July 1996

Root Page of Article: The Wired World According to Women, by Leslie Regan Shade

Cultural Constructions of Computing

"Men surf the net the way suburban women of the 1950s and 1960s used the telephone: as a way to break out of isolation" (p. 10), Ellen Ullman declares in the first essay of the collection, "Come In, CQ: The Body on the Wire." Akin to the suburbanization of hi-tech campuses, typically ensconced near freeway exits or within edge cities, our post- Millennium software "factories" with the attendant Microserfs encourages a level of social uniformity. Ullman discusses how "the search for electronic companionship has become a sexy idea," particularly for male engineers, who find that the Internet "represents an improvement on the daily life in the group alias."

In contrast, she finds that women engineers "codeswitch," changing modes of communication from the online to the personal. (Indeed, I've found out that more women seem to be truly capable of multi-tasking activities at the same time, including work-related tasks to the more mundane domestic stuff). Ullman segues from these thoughts into a melancholy love story nurtured by e-mail, where the pearsonalization of the computerized life is emphasized by the body in the machine; and where computers and the act of programming seem to take on almost an animistic aura.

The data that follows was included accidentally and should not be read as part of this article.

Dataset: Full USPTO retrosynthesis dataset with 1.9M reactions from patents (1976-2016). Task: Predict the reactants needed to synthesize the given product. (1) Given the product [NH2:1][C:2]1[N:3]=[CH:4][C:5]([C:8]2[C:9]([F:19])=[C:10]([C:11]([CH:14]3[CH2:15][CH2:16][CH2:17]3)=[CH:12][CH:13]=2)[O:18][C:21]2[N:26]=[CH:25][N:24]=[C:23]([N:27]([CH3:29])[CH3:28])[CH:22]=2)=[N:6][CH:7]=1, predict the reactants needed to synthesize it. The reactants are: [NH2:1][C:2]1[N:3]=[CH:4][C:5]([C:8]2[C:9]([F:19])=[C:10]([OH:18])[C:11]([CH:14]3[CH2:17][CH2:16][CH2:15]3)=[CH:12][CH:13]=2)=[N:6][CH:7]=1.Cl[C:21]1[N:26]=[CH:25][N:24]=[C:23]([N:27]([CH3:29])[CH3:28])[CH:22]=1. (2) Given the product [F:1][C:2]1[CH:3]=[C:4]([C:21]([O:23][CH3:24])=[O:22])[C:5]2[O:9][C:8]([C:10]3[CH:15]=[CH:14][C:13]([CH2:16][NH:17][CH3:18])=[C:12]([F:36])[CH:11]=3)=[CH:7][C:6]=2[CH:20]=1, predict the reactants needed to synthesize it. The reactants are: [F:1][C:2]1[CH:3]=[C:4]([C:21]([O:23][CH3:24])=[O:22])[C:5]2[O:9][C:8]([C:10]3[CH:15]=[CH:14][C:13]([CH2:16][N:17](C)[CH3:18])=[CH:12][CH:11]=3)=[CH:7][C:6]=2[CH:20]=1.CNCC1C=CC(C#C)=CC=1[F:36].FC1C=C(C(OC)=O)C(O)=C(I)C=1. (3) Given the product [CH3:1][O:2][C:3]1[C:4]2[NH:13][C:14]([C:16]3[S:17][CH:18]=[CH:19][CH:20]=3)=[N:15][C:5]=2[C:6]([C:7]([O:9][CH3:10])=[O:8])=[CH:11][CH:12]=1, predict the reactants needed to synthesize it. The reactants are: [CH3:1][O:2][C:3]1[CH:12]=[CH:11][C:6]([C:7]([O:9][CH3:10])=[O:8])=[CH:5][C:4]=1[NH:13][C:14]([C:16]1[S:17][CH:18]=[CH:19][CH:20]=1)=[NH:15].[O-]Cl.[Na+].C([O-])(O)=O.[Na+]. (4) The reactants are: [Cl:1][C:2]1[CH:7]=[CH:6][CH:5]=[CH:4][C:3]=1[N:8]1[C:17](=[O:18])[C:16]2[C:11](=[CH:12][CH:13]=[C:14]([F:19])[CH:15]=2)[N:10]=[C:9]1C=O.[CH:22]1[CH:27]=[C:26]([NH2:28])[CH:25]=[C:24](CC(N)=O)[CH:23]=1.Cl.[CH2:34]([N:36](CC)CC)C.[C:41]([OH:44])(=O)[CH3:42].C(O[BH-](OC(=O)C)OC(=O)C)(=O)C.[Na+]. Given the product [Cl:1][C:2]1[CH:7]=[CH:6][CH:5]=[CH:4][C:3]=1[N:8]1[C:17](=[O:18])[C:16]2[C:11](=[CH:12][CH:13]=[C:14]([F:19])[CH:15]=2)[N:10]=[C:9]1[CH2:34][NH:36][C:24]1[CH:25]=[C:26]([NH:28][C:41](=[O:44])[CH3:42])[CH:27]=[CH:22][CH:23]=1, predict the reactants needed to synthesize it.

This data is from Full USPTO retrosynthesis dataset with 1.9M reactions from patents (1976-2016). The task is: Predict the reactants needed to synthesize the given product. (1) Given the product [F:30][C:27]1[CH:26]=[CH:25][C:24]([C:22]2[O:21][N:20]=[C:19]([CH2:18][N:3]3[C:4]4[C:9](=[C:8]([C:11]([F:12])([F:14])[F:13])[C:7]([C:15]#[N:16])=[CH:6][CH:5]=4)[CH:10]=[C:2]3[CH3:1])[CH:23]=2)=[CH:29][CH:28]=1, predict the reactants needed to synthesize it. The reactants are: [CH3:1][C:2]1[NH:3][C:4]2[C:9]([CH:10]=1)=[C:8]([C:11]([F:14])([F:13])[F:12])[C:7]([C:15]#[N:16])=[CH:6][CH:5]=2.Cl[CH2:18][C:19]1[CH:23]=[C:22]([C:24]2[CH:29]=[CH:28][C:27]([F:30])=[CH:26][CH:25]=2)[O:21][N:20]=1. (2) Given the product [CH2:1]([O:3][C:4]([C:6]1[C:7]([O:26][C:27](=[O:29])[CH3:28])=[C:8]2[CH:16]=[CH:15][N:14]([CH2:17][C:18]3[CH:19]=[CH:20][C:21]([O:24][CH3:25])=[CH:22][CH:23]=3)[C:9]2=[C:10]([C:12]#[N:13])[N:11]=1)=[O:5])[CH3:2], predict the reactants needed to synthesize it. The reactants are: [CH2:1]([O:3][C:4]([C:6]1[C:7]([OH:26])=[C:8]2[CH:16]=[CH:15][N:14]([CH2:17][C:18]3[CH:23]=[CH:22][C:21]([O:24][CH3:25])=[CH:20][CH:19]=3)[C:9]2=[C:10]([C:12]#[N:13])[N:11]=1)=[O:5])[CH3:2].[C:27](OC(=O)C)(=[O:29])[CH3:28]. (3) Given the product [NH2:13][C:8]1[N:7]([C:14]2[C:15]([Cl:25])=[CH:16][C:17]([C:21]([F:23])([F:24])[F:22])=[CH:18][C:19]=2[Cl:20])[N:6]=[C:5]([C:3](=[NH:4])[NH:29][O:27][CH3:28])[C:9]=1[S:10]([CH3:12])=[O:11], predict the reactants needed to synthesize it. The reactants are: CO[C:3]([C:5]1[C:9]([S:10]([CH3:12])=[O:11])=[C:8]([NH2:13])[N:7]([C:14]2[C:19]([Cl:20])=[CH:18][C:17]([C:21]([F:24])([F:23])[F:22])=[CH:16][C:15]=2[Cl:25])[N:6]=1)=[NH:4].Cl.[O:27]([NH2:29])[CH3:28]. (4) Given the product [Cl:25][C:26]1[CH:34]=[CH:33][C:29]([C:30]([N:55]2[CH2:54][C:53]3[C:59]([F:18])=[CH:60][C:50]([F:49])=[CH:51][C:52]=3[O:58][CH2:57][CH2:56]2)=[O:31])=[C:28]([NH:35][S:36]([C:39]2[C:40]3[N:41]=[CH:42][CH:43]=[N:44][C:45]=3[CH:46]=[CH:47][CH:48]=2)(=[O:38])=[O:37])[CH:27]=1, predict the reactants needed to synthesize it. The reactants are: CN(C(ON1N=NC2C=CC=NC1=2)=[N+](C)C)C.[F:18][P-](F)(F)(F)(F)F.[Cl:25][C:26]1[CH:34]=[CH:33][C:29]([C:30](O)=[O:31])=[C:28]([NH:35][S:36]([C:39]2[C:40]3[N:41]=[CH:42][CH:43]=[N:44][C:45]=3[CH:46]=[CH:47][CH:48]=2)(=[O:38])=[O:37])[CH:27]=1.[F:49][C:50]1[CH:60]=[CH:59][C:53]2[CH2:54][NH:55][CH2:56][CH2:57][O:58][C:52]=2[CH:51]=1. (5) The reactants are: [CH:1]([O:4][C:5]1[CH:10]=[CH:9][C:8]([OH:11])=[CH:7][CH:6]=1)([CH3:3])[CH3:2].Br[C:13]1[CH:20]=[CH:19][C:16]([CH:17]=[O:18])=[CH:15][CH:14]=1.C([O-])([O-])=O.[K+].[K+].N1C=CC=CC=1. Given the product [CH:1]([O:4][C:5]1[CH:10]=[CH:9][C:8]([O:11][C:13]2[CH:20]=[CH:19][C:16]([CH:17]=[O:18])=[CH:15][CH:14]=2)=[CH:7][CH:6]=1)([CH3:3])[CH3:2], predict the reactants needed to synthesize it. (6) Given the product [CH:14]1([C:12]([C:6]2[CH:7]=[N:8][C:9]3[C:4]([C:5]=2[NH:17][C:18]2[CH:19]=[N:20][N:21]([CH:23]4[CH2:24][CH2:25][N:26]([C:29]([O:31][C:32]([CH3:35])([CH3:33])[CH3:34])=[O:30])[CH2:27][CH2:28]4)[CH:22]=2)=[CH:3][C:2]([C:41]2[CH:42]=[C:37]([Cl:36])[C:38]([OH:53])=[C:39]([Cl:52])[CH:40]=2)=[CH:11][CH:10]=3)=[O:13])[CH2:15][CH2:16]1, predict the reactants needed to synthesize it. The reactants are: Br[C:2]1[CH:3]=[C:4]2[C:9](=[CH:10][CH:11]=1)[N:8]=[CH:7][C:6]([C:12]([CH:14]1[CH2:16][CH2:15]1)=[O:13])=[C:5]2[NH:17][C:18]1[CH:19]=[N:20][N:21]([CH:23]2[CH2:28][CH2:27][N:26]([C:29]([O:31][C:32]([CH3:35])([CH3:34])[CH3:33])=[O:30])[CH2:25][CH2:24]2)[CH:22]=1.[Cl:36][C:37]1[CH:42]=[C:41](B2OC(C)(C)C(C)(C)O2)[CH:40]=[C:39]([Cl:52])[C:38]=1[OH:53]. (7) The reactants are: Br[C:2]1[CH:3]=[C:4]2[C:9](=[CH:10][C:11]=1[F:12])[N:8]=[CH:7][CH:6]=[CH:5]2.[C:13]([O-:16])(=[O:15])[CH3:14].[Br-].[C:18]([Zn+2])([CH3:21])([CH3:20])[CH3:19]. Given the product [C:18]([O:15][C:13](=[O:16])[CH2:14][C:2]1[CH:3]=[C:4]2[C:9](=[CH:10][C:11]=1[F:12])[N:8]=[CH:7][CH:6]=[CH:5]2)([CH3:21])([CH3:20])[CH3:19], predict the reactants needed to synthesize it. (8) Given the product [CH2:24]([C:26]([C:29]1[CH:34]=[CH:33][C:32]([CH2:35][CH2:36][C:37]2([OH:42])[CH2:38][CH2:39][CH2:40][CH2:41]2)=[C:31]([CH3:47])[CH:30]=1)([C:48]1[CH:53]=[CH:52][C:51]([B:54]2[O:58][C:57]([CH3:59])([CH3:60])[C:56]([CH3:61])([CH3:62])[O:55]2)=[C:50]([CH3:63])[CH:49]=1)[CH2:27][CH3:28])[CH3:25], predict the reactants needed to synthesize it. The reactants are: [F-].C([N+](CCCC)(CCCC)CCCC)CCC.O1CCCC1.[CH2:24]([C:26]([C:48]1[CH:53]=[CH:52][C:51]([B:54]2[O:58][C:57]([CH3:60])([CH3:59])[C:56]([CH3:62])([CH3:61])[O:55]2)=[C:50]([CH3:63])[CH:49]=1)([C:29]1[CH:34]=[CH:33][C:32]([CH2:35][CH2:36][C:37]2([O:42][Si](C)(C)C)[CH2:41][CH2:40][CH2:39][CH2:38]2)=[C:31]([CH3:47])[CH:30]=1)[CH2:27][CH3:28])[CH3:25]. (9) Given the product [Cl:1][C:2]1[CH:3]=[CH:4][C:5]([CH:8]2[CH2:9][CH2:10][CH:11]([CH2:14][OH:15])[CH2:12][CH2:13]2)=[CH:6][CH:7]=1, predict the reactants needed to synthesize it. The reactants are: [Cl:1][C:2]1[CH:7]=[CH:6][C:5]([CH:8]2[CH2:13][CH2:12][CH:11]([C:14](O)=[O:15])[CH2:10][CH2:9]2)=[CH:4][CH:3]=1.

In "How Hard Can It Be?" Karen Coyle dissects the machismo of computing as reflected in system design, hardware, and advertising. She argues that in order for women to avoid being "road kill on the information highway," we need to recognize, and call attention to, the social myths surrounding computing and the emergent information infrastructure.

Still another angle on the cultural construction of computing is offered by Netta Gilboa, who publishes Gray Area , a magazine that examines subculture issues. In "Elites, Lamers, Narcs and Whores," she discusses the computer underground and the culture of hackers. Because she is so intrinsically involved with this milieu, Gilboa strongly recommends the deployment of PGP, Pretty Good Privacy, an encryption program.

And finally, in "The Memoirs of a Token: An Aging Berkeley Feminist Examines Wired", Paulina Borsook offers a hilarious look at Wired Magazine, the Digital Bible of the Techno-Libertarian Set (and a staple for bathroom reading). Borsook's work has appeared in Wired, but her travails as a woman and her attempts to inject some "women's content" (i.e., profiles of females in the tech field) has been both frustrating and illustrative of the general male-mindedness (assuming pro- market and techno-gadgetry fetishism is indicative of this) that the magazine espouses. --

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